On our return to Mirebeau, the Abbé took us into the tiny chapel, decorated with frescoes painted by himself, and hung with a great number of ex voto lamps sent as thank-offerings for graces received. He removed the altar-cloth, disclosing beneath it a Host, saturated with what looked like congealed blood, which caused it to adhere to the corporal on which it lay. From it issued a stream of the same fluid a foot or more in length, this being, the Abbé told us, the result of the further effusions which had followed the original manifestation. In addition to this were several other hosts, preserved in a pyx, also more or less heavily stained with blood.
After the Abbé had solemnly warned Mrs. MacBride, who lived in Paris, to leave it at once, for terrible events were presently to take place, we took our leave.
On our return to England I delivered my samples to the Lister Institute for analysis and received the following somewhat discouraging communication from Mr. E. E. Atkin, bacteriologist:
A further report from Mr. E. Ross stated that one of the samples revealed an organism usually found only in extremely foul water.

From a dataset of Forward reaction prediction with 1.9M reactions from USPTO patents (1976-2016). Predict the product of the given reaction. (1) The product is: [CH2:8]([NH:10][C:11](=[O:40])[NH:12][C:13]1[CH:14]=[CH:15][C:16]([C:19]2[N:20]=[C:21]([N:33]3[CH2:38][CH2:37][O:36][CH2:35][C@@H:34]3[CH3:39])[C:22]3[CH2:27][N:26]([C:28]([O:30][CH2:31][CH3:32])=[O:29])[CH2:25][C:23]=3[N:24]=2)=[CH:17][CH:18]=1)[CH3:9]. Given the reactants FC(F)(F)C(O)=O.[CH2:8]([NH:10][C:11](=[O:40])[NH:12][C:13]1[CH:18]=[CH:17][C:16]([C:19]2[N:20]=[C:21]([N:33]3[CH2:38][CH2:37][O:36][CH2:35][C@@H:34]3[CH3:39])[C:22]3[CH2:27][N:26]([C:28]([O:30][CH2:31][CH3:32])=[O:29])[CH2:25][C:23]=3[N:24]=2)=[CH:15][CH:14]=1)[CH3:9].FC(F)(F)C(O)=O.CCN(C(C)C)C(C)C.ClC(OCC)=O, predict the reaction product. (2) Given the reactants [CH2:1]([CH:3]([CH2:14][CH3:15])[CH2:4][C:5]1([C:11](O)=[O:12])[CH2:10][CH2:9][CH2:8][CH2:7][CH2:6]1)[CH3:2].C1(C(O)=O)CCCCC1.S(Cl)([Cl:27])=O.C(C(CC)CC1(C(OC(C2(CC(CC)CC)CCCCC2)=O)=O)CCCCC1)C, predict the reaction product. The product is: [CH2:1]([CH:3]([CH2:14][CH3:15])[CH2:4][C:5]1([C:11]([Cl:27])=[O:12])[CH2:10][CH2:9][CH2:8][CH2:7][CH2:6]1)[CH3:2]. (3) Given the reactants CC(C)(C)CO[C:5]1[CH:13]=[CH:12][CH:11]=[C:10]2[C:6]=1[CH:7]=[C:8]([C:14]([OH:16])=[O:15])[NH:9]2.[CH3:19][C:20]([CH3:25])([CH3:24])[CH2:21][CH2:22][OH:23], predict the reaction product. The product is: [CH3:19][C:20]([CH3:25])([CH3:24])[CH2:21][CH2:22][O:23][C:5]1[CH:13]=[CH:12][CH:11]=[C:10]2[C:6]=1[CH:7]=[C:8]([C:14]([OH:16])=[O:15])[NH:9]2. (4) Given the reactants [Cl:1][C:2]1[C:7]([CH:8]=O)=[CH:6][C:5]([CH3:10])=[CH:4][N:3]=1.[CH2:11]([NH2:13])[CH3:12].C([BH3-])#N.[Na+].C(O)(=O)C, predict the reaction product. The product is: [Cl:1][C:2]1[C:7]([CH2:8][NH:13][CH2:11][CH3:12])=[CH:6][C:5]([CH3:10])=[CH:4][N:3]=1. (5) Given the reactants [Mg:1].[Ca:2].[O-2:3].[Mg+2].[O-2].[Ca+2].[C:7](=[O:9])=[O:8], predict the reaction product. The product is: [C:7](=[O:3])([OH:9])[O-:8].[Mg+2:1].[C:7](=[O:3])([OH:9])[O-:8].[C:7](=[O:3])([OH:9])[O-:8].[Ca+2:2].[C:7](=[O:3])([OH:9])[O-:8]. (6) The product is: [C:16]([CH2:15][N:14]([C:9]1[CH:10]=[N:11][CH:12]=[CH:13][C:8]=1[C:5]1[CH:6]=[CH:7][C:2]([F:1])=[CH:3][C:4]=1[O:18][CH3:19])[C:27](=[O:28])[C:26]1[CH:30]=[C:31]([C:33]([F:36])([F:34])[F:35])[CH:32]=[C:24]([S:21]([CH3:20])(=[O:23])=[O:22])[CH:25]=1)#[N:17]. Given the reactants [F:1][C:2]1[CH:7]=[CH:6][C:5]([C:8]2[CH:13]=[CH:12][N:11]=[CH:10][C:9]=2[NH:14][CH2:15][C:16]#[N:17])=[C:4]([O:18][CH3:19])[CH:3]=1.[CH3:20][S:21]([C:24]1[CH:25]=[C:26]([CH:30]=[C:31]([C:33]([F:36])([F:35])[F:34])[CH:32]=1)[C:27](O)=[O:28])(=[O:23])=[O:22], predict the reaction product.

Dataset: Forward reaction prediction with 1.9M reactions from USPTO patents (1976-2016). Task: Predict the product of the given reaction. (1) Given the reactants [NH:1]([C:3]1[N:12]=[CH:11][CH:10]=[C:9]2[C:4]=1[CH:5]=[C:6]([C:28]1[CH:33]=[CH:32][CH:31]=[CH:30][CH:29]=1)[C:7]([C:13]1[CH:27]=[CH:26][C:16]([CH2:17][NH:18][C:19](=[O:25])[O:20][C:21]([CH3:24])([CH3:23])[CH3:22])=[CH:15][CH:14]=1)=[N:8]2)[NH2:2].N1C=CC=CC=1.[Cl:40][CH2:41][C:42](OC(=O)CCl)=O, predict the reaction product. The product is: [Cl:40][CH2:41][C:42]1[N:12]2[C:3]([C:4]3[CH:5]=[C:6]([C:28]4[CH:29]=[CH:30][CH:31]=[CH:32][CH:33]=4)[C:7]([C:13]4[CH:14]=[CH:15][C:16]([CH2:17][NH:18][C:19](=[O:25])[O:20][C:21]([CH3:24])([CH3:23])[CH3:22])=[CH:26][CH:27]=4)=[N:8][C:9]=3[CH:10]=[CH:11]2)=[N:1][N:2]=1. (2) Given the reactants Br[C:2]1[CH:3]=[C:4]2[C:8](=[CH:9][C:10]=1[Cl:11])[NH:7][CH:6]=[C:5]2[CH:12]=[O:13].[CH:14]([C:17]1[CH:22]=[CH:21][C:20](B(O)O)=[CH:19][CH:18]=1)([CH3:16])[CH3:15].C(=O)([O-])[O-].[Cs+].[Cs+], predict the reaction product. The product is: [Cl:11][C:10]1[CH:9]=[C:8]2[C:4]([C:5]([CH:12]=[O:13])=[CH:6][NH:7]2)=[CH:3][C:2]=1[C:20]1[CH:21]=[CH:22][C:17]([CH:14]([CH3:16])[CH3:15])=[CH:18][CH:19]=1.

This was something of a damper. But six years later the same analyst, Mr. Atkin, as will be seen, gave a contrary report on fresh samples, thus confirming the conclusions of other investigations reported in Dr. Birven's book. I scarcely know which is the more disconcerting, to be told that it is, or that it is not human blood. If the truth of the hypothesis of the Abbé and his supporters be assumed, that the manifestation is miraculous and of divine origin, would it be more, or less, in accordance with that hypothesis that the red matter should prove to be blood, and human blood? I do not know. Why should blood be expected at all? And if blood, why human blood? If human blood, then whose? Christ's? I think that to believers in the doctrine of transubstantiation the notion that the Host, which is already through transubstantiation the Body of Christ, should emit untransubstantiated blood (or, if in fact transubstantiated, simulating an untransubstantiated appearance), would be philosophically inadmissible and absurd, as well as religiously shocking. Is it conceivable that if the Abbé really believed that the blood was Christ's natural blood he would allow all and sundry to take samples of it for analysis? And on the other hand, if the manifestations were deliberate fraud, what substance would be chosen to lend them the maximum verisimilitude? Obviously, human blood, if attainable.